Could South Canterbury Finance (SCF) investors use their NZ$1.6 billion of immediate cash repayments from the government to invest in property?
Real estate agency First National has suggested many investors may choose to invest their cash in property rather than in banks.
"The recent rescue of SCF investors by the Government may provide a much-needed catalyst for the property market," First National Group general manager John Stewart said.
"With the demise of SCF, investors soon to be repaid by the Government will face a new dilemma. Where should they put their money now? "Is their money safer in the bank? Or will they inject it directly into property?," Stewart asked in a statement.
“No doubt both sectors will be waiting for these decisions with bated breath. If the banks have a cash injection from investors that could loosen the mortgage reins, with positive flow on effects to the property market. If investors put it straight into property, it may kick start the building, the buying and the selling," he said.
"Either way, the Government's rescue package may be the catalyst that Spring has not yet provided for the country's property market."
First National also released its monthly survey of around 450 sales people in 70 offices nationwide, including buyer enquiry indicators, sales volumes, listing level measures, and buying and selling trends.
'Prices falling, volumes weak'
It showed prices continued to drop last month in 57% of its offices and that sales volumes were lower in August than First National's 12 month average.
Here are the results below.
August was a very quiet month for sales and although buyers were reported as being in the driver's seat, finance and confidence were both key issues.
Just over 84% of respondents reported buyers’ access to finance was not improving, with around 10% reporting lending conditions were easing for their buyers.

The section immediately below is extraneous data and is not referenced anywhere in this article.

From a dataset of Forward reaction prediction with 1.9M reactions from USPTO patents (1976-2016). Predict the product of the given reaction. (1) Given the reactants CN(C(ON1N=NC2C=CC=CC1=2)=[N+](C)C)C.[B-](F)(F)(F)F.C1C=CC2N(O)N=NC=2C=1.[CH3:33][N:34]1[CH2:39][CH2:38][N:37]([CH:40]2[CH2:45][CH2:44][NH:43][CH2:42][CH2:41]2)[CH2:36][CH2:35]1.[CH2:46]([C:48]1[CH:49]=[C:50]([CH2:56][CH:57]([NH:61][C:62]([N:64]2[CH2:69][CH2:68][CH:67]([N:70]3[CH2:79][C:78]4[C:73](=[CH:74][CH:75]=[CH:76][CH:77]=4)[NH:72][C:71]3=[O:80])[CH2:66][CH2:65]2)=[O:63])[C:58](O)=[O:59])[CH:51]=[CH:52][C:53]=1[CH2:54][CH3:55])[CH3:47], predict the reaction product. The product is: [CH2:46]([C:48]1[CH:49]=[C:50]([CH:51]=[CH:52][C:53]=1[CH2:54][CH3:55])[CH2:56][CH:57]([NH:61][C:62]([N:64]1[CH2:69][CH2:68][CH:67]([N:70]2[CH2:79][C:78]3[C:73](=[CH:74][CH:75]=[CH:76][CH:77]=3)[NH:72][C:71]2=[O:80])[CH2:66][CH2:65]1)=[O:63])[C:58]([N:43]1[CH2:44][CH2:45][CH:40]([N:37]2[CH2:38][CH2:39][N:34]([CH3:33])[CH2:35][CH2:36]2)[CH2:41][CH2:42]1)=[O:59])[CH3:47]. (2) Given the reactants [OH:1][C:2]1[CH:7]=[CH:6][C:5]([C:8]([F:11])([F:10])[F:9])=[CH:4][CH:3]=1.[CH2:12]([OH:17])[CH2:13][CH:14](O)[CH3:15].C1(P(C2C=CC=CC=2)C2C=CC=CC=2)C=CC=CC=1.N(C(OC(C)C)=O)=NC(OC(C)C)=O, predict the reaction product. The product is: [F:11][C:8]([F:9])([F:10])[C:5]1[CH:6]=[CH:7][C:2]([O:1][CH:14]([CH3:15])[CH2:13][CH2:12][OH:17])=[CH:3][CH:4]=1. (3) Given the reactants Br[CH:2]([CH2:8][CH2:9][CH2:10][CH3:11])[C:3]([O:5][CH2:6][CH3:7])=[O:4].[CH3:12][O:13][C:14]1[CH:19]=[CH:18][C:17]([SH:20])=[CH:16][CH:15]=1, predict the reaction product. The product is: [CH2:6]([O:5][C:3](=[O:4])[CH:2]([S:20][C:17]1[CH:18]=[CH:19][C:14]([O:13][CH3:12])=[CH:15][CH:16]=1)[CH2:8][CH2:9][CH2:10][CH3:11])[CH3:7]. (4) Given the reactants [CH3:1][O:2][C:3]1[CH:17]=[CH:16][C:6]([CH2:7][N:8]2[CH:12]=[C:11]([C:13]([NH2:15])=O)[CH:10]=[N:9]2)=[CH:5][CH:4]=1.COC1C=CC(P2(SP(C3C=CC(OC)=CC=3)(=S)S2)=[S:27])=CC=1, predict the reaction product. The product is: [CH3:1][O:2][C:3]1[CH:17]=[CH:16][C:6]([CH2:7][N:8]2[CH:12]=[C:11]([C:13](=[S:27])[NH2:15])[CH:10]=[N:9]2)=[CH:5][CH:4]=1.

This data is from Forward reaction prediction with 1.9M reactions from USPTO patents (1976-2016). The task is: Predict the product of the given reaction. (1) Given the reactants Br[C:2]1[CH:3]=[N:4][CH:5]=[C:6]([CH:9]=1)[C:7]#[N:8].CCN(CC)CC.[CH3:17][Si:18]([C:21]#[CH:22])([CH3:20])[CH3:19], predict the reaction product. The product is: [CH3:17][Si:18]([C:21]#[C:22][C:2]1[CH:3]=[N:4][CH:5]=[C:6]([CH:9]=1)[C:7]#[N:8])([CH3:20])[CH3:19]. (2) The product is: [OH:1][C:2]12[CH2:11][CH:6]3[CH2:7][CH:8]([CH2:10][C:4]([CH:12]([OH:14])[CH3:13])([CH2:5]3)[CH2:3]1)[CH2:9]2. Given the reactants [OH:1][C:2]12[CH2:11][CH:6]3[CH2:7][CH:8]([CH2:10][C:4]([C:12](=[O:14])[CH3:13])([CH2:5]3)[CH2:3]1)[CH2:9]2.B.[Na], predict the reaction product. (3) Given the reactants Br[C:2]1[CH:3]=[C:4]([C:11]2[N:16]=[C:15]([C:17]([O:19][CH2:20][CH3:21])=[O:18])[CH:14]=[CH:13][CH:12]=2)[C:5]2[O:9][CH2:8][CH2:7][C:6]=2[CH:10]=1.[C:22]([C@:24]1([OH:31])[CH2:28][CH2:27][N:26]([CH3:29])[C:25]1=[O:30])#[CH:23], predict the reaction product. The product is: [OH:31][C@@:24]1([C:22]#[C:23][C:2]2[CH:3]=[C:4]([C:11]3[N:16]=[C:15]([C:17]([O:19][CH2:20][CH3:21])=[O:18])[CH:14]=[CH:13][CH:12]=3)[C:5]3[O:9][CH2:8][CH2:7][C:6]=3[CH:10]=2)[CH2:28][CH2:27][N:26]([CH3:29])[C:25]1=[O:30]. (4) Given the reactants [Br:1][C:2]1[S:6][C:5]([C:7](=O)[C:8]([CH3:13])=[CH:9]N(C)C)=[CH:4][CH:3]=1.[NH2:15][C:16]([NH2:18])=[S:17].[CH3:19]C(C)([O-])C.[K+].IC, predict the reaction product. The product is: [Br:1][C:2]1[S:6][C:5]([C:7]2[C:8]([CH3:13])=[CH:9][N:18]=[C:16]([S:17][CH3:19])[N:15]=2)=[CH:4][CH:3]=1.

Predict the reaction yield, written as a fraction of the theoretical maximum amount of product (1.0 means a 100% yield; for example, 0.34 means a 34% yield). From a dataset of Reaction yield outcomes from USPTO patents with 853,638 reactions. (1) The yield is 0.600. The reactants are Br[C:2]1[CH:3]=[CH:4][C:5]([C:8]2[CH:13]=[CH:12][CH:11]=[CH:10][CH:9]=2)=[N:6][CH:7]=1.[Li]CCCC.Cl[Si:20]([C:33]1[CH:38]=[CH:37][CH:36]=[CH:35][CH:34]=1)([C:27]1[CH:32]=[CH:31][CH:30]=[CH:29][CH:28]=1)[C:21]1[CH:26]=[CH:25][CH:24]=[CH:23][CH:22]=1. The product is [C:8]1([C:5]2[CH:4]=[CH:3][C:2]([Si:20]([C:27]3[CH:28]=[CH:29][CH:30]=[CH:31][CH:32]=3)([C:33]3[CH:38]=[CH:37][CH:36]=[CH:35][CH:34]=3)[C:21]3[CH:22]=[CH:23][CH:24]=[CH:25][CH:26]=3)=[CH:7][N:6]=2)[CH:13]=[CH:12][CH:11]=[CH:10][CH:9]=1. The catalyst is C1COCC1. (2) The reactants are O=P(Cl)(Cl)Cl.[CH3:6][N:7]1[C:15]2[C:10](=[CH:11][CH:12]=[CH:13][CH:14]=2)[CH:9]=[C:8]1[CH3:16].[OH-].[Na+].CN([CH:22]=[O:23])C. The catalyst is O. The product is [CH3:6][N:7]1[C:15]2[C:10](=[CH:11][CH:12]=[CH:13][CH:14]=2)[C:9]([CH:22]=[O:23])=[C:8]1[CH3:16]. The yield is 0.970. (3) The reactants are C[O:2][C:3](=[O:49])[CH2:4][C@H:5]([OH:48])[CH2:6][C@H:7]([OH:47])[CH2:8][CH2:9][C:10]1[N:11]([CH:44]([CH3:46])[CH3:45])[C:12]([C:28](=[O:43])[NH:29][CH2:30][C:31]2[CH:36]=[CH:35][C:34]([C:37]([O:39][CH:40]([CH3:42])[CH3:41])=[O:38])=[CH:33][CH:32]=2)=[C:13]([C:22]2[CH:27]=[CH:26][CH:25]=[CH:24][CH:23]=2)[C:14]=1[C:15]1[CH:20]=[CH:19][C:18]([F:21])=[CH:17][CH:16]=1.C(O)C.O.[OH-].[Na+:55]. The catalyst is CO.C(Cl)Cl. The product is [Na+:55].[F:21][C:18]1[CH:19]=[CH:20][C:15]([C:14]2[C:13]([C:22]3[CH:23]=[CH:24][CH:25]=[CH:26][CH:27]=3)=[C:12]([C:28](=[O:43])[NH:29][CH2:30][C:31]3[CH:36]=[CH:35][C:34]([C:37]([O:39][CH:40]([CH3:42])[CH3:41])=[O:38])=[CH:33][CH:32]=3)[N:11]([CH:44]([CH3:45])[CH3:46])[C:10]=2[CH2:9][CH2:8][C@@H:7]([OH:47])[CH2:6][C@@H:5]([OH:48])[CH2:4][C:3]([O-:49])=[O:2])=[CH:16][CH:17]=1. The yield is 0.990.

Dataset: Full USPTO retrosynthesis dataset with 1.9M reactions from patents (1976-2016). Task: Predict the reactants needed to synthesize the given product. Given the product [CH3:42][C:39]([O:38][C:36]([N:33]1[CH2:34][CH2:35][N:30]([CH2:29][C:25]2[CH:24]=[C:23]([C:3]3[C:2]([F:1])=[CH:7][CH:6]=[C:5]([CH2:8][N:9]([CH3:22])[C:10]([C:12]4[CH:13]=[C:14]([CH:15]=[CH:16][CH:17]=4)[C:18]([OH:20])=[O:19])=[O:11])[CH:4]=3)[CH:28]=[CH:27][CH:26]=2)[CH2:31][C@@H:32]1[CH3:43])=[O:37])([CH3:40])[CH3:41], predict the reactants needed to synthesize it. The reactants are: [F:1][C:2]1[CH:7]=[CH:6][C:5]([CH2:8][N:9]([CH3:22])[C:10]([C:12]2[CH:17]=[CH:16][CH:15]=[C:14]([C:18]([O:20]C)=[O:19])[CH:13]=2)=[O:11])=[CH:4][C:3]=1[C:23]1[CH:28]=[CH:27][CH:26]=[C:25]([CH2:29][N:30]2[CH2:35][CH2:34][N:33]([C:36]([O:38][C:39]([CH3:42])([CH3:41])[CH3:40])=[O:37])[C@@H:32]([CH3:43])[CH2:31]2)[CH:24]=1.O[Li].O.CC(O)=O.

Summary of survey findings:
House prices continued to drop from last month in 57% of the offices.
Some agents reported that vendors were now basing offer acceptance on their ability to service existing mortgages rather than making a profit. In 42% percent of regions prices were the same as they had been in July.
Just 1% of offices reported price increases and these only involved 4 bedroom properties. Volumes: Sales volumes were lower in August than First National’s 12-month average. Fifteen percent of offices sold more properties compared to August last year but 56% of offices sold fewer and 29% sold the same number.
Listing levels continued to tighten as people took their homes off the market. Nationwide, 57% of offices reported having fewer listings compared to this time last year (10 more than last month). However 35% of offices saw an increase of listings compared to the same time last year and listing levels in 13% of offices were unchanged.
Buyer enquiry levels were significantly lower than the same time last year in 58% of the offices and moderately lower in 23% of offices. Buyer enquiry was higher than August last year in just 3% of offices. For the first time since January, website enquiry over the past two weeks had dropped below the same time last year, to 73,000, around 5000 visits below August 2009. In May this year, web visits per day peaked at around 130,000, 45,000 visits per day higher than May 09.